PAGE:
Former Massachusetts governor Mitt Romney led ex-Pennsylvania US Senator Rick Santorum by little over 3% in the presidential primary held this past Tuesday in Romney’s native state of Michigan.
Only thirty delegates were at stake in the Wolverine State contest because it held its primary prior to the first Tuesday in March date laid out in the RNC primary/caucus rules.
Of the state’s thirty delegates, twenty-eight were to be decided in Michigan’s fourteen congressional districts and the two remaining delegates would be proportionally assigned according to the statewide results.
The media widely reported this system for awarding delegates. Nobody from the Michigan Republican Party murmured anything differently. In fact, the chairman of the Michigan Republican Party said as much in an interview with NBC on February 8th.
Granted it’s hard to slice “two big ones”, but as Romney garnered 41% and Santorum received 38%, it was obviously they would each receive one of the two at-large delegates.
And as both carried seven congressional districts, Romney and Santorum would leave Michigan with the same number of delegates.
Though he fell short against Romney in the statewide popular vote, the even-delegate split allowed Santorum to boast he got a win in Michigan.
But alas, there was a fine print clause worthy of Gene Wilder’s infamous contract from Willy Wonka and the Chocolate Factory.
Print so fine that none of the candidates even saw it. Because it wasn’t there.
On a conference call conducted after the primary, the Michigan GOP executive committee voted 4-2 to award Romney both of the state’s two at-large delegates.
On his blog, Michigan Republican National Committeeman/Romney shill Saul Anuzis defended the state party executive committee’s action, citing e-mail traffic, as reflecting the will of the state GOP.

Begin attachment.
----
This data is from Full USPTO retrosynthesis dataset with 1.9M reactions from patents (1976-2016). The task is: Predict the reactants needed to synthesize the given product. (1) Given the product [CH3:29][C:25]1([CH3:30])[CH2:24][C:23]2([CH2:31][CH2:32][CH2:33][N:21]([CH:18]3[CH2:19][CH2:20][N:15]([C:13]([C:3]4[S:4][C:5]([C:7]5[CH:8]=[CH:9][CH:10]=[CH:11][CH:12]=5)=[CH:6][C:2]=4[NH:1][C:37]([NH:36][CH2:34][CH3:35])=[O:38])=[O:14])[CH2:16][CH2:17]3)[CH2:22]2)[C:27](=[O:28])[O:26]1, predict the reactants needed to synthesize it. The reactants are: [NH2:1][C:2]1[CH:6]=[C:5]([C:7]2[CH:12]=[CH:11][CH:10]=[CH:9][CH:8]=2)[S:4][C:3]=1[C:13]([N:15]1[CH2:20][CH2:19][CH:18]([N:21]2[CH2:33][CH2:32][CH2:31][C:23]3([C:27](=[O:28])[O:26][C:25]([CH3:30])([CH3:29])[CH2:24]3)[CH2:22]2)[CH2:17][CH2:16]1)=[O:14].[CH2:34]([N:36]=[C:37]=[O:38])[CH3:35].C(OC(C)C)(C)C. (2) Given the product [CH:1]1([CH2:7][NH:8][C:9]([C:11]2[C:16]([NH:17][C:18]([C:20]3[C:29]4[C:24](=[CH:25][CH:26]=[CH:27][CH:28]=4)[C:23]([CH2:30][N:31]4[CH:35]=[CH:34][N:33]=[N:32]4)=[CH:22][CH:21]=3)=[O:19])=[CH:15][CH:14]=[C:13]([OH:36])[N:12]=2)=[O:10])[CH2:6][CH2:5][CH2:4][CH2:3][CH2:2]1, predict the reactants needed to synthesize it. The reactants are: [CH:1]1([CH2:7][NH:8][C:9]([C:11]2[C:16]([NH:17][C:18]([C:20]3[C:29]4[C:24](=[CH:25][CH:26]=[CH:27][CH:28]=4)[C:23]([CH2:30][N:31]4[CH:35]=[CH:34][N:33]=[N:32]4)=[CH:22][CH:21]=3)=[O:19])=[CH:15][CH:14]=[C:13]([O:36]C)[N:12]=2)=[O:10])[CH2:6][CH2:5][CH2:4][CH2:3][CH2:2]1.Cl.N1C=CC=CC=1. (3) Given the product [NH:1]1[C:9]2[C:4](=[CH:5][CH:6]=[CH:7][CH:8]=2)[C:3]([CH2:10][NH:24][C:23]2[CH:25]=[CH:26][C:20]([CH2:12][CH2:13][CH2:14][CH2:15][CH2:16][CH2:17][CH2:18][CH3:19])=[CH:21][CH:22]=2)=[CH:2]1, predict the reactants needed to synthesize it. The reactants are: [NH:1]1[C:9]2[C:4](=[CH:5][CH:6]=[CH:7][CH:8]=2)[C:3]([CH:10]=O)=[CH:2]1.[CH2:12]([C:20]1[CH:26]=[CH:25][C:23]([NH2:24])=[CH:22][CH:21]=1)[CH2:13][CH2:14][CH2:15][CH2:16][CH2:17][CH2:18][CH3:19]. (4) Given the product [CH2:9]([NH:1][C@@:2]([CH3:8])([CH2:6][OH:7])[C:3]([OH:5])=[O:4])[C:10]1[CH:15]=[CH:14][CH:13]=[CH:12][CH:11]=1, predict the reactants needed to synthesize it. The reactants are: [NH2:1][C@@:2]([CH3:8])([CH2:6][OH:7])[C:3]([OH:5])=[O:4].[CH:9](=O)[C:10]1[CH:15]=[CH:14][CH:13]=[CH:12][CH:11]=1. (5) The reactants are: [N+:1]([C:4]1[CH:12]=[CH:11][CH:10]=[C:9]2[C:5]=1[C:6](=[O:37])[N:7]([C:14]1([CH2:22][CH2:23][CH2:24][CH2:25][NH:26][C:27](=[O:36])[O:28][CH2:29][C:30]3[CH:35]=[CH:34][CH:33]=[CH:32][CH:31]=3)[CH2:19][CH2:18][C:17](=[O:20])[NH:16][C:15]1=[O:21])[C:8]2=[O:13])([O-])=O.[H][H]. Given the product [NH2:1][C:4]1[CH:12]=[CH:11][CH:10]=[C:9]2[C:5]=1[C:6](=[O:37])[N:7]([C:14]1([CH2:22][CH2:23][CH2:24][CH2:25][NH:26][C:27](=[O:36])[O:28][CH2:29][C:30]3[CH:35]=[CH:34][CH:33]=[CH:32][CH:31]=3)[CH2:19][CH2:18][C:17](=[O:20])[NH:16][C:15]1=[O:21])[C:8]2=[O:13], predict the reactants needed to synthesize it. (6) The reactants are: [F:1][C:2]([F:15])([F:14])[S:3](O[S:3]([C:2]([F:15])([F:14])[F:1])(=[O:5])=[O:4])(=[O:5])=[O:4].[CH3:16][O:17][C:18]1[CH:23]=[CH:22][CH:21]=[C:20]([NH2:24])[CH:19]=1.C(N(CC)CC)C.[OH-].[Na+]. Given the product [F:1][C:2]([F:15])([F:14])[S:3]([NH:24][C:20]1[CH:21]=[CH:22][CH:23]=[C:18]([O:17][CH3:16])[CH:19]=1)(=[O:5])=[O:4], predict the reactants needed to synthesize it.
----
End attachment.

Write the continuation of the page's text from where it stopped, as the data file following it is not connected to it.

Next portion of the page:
Unfortunately such will was not reflected on the state primary memo sent to the presidential candidates.
Or to quote Wilder/Wonka, “fax mentis incendium Gloria cultum et cetera et cetera memo bis punitor delicatum!”
It’s patently clear why this came about- Santorum’s claims of a strategic victory in Michigan on the eve of Super Tuesday has grated the Romney camp and in a brazen attempt to end such talk they yanked away a Santorum delegate and gave it to Romney to ensure he had a “free and clear” Michigan victory.
To rub salt on Santorum’s wound via a pathetic compensatory move, the Michigan GOP voted to give the aggrieved party 14 non-voting delegates to Romney’s 12 non-voting delegates.
Makes one wonder if Saul Alinsky isn’t pulling the levers at the Michigan GOP, though not all Michigan Republican leaders were pleased with the move including a former attorney general who supported Romney in the primary but voted for abiding by the system as was explained to the candidates and promulgated by the media.
While Romney’s cronies in the Michigan Republican Party might be pleased that their shenanigans has deprived Santorum of a minor talking point, let me share with Anuzis and Company a few other talking points that will be born from this abortion:
1) The Republican Party will stop at nothing to stop an authentic conservative from winning the presidential primary, including manipulating the rules before hand to aid Romney and now after the fact. Florida and Arizona’s illegal “winner take all” systems flout the national party rules yet the RNC has done next to nothing to correct the illegitimate over-allocation of delegates to Romney.
The Republican Party is incapable of conducting a proper election. It’s bad enough the Democrats are already going back to screaming how the 2000 presidential election was stolen (the Pennsylvania Democrats have been running web ads that say as much) but to provide them with fresh evidence of chicanery by Republicans that will only be served right back at us in the general election is political suicide. There have been vote-counting controversies in Iowa and Nevada already. Now you can add the Michigan GOP’s fuzzy rules to the indictment sheet. It’s the equivalent of running political ammo to the Left even if those aligned with Romney are trying to employ the same tactics Hillary Clinton’s machine used in a desperate attempt to deny Barack Obama the Democratic nomination.
And if this is how the Republican Party in Michigan operates, then we should be grateful Anuzis, who also supports the concept of a national popular vote for the presidency, was not elected chairman of the Republican National Committee when he ran for the post in 2008.
God willing neither Anuzis’s ambition for national party leadership or his desire to see the Electoral College abolished will be attained.